To survive in such an environment, everyone on the streets has become rough, hardy, busy and in a hurry. In this nation of hustlers, one must adapt quickly and develop a thick skin because no one has time to mother you, however young and inexperienced you may be. You must literally be born on your feet!

It is all about money; that is what matters across the country. If you have no money in Kenya, no matter how tall and handsome you may be, you will most likely die a bachelor because nobody’s daughter will identify with a church mouse or a loser like you. No wonder corruption has become the norm – everyone is bent on taking advantage of the other because everyone is in a hurry to become rich.

For instance, the motorcycle taxis, commonly referred to as boda boda, have given new meaning to the Kenya hustle. In their hunger for legal tender, the riders rule the roads and footpaths with thuggish carelessness and impunity, giving matatus – the traditional ‘bad boys’ of Kenyan roads – unrivalled competition. And despite many of these riders ending up in hospital with broken limbs, or worse, they continue to ride roughshod over every traffic rule in the book. Even the police have been unable to stop them.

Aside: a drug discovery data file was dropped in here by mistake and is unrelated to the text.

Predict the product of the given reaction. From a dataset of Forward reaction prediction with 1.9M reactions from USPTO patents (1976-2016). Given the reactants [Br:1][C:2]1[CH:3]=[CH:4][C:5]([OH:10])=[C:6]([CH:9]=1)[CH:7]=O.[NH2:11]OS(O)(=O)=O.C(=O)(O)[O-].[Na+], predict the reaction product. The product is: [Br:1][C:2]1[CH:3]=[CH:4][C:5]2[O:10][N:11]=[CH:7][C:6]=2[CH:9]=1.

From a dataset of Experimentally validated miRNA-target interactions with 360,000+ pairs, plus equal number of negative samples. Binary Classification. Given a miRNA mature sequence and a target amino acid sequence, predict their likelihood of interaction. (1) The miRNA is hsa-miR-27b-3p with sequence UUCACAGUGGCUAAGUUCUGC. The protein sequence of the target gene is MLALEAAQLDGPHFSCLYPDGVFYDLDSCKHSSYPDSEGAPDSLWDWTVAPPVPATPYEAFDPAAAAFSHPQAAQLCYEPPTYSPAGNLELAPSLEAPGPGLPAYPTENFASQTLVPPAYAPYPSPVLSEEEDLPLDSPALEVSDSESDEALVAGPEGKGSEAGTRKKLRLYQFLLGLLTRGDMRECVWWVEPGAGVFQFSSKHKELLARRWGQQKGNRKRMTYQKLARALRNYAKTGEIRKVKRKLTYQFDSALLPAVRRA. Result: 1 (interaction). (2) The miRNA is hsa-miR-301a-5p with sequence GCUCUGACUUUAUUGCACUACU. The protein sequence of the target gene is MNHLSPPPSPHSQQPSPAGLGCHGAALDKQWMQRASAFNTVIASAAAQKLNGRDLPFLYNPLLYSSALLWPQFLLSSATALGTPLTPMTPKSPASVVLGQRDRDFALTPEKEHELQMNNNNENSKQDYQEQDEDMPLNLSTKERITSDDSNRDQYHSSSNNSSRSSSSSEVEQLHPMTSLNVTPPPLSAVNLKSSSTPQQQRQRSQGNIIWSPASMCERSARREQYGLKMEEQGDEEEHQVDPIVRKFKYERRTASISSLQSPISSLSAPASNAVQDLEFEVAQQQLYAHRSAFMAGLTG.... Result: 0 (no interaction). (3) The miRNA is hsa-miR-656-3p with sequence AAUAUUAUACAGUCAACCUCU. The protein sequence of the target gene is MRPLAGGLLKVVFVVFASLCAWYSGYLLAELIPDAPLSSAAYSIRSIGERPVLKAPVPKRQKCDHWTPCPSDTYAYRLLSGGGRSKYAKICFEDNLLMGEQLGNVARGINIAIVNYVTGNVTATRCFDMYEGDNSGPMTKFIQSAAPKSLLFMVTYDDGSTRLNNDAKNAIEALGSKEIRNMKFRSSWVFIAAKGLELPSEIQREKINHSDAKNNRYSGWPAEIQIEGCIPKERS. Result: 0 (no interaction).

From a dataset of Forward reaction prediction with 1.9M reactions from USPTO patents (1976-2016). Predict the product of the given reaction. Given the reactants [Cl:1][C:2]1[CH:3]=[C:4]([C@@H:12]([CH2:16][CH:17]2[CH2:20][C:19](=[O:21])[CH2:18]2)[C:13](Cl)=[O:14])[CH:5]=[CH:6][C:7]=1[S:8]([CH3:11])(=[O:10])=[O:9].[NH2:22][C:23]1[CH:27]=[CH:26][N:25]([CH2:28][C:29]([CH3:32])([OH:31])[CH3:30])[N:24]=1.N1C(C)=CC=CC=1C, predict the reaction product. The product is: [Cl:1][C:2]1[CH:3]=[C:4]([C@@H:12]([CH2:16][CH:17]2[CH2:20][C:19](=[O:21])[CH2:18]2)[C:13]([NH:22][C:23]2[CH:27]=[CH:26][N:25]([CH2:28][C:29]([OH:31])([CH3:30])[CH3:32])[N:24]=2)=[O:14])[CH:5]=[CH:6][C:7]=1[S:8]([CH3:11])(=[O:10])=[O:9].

This is indeed a Kenya where one wrong is repeated so frequently that it becomes a right before it eventually becomes the norm, and everyone feels at peace. 

The daring behaviour of boda boda riders mirrors that of our ‘waheshimiwa’. Our not-so-honourable Members of Parliament have abdicated their role as lawmakers and become the law itself. They feel nothing about increasing their salaries at will, even in the midst of a disaster like the Covid-19 pandemic, and nobody can stop them, including the Salaries and Remuneration Commission. 

In a country that has become so toxic, the questions we must now ask are: Of what value is this self-inflicted toxicity to us? Who will have the last laugh in this unpredictable environment? Are we really happy with the way we live, or is our internal competition so important that it is better for a minority to live in plenty while the majority live in misery?